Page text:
Table 1. Thermal conductivity of various building materials.

Table 2. The thickness of the cement joint for various types of masonry.

Table 3. Thermal conductivity of various types of mineral wool slabs.

Table 4. Heat losses of windows of various designs.

7.6 kW / h is the estimated maximum required power that is spent on heating a well-insulated building. However, electric boilers for work also need some charge for their own power.

As you noticed a poorly insulated house or apartment will require large amounts of electricity for heating. And this is true for any type of boiler. Proper insulation of the floor, ceiling and walls can significantly reduce costs.

On our site there are articles on insulation methods and rules for choosing a heat-insulating material. We suggest you familiarize yourself with them:

- Insulation of a private house outside: popular technologies + material review
- Floor insulation by logs: materials for thermal insulation + insulation schemes
- Attic roof insulation: a detailed instruction on the installation of thermal insulation in the attic of a low-rise building
- Types of insulation for the walls of the house from the inside: materials for insulation and their characteristics
- Insulation for the ceiling in a private house: types of materials used + how to choose the right
- Do-it-yourself warming the balcony: popular options and technologies for warming the balcony from the inside

### Stage # 5 - Calculation of Electricity Costs

If you simplify the technical essence of a heating boiler, you can call it a conventional converter of electrical energy into its thermal analogue. Performing the conversion work, he also consumes a certain amount of energy. Those. the boiler receives a full unit of electricity, and only 0.98 of its part is supplied for heating.

To obtain an accurate figure of the energy consumption by the electric heating boiler under study, it is necessary to divide its power (rated in the first case and calculated in the second) by the efficiency value declared by the manufacturer.

The average efficiency of such equipment is 98%. As a result, the energy consumption will be, for example, for the calculation option:

7.6 / 0.98 = 7.8 kW / h.

It remains to multiply the value by the local tariff. Then calculate the total cost of electric heating and start looking for ways to reduce them.

For example, buy a two-tariff meter that allows you to partially pay at lower "night" tariffs. Why do you need to replace the old electricity meter with a new model. The procedure and rules for replacing in detail reviewed here.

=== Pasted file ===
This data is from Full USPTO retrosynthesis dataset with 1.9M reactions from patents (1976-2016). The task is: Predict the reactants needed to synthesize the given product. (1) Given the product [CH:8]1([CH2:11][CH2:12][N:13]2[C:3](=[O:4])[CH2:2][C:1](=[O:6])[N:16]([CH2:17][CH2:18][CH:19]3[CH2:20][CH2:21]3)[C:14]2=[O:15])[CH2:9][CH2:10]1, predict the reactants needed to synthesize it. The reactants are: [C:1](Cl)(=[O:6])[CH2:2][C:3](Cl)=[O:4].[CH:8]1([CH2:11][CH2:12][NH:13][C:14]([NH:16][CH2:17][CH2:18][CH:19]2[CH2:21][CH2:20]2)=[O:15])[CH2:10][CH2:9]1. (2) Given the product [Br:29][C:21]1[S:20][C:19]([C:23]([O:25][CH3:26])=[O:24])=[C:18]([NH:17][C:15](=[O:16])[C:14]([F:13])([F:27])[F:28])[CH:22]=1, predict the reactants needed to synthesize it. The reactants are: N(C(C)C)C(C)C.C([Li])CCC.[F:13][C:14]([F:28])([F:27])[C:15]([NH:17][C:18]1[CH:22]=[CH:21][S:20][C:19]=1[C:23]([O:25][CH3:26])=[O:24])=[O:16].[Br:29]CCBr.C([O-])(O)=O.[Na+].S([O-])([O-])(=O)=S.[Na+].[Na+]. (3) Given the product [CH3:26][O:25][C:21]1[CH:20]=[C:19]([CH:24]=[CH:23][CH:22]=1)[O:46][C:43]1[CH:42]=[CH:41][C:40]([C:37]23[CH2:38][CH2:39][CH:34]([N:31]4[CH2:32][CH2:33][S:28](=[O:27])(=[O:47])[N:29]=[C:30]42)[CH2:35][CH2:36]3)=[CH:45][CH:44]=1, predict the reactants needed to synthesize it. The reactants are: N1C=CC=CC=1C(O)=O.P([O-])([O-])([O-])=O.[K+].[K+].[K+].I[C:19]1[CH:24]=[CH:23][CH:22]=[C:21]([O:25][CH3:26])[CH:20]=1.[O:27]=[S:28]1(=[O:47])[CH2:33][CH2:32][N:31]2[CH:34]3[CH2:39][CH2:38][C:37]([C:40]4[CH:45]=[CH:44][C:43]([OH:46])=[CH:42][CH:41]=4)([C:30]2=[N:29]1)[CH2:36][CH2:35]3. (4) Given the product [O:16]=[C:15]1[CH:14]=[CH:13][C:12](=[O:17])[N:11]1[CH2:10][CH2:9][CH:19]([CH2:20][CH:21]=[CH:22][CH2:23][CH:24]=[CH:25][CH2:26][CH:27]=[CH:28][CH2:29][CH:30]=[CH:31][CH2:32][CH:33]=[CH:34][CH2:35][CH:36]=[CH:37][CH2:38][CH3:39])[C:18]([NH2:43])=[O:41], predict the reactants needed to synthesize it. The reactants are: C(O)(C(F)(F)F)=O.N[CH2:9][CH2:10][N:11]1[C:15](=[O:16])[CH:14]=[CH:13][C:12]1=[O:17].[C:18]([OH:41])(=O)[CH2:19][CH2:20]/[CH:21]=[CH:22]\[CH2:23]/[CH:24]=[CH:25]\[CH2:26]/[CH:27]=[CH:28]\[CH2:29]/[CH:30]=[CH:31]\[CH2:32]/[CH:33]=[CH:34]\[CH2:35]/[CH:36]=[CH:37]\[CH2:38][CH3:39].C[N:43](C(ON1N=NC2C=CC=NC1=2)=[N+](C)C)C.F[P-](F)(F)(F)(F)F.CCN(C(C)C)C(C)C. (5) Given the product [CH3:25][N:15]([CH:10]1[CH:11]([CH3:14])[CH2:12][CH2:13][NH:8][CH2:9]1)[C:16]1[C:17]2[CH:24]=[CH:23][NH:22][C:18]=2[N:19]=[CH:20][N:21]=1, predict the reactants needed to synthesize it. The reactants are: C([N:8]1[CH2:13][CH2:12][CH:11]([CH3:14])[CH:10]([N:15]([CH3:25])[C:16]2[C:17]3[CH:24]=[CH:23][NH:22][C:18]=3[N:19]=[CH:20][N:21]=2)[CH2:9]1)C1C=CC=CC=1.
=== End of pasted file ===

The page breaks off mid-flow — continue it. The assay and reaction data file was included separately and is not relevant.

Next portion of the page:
Another way to reduce costs after replacing the meter is to include a thermal accumulator in the heating circuit in order to stock up cheap energy at night and spend it in the daytime.

### Stage # 6 - calculation of seasonal heating costs

Now that you have mastered the method of calculating future heat loss, you can easily estimate the cost of heating during the entire heating period.

According to SNiP 23-01-99 “Construction Climatology” in columns 13 and 14 we find for Moscow the duration of the period with an average temperature below 10 ° C.

For Moscow, this period lasts 231 days and has an average temperature of -2.2 ° C. To calculate Q_{total} for ΔT = 22.2 ° С, it is not necessary to perform the whole calculation anew.

It is enough to print Q_{total} 1 ° C:

Q_{total} = 7623/50 = 152.46 W / h

Accordingly, for ΔT = 22.2 ° C:

Q_{total} = 152.46 × 22.2 = 3385W / h

To find the consumed electricity, we multiply by the heating period:

Q = 3385 × 231 × 24 × 1.05 = 18766440W = 18766kW

The above calculation is also interesting because it allows you to analyze the entire structure of the house from the point of view of the effectiveness of the use of insulation.

We considered a simplified version of the calculations. We recommend that you also familiarize yourself with the full thermal engineering calculation of the building.

## Conclusions and useful video on the topic

How to avoid heat loss through the foundation:

How to calculate heat loss online:

**The use of electric boilers as the main heating equipment is very limited by the capabilities of electric networks and the cost of electricity**.

However, as an additional, for example to solid fuel boilercan be quite effective and useful. They can significantly reduce the time for heating the heating system or be used as the main boiler at not very low temperatures.

Do you use an electric boiler for heating? Tell us by what method you calculated the necessary power for your home. Or maybe you just want to buy an electric boiler and you have questions? Ask them in the comments to the article - we will try to help you.

I don’t know what to choose - an electric or gas boiler. Gas is cheaper than electricity is obtained, but there is still a lot to pay for the tie-in, and get paper to run.

If a gas highway passes through the village, then it is definitely a gas one. It pays off pretty quickly. As for design, the Internet is now full of step-by-step manuals, and if you don’t feel like running around yourself, you can turn to intermediary firms.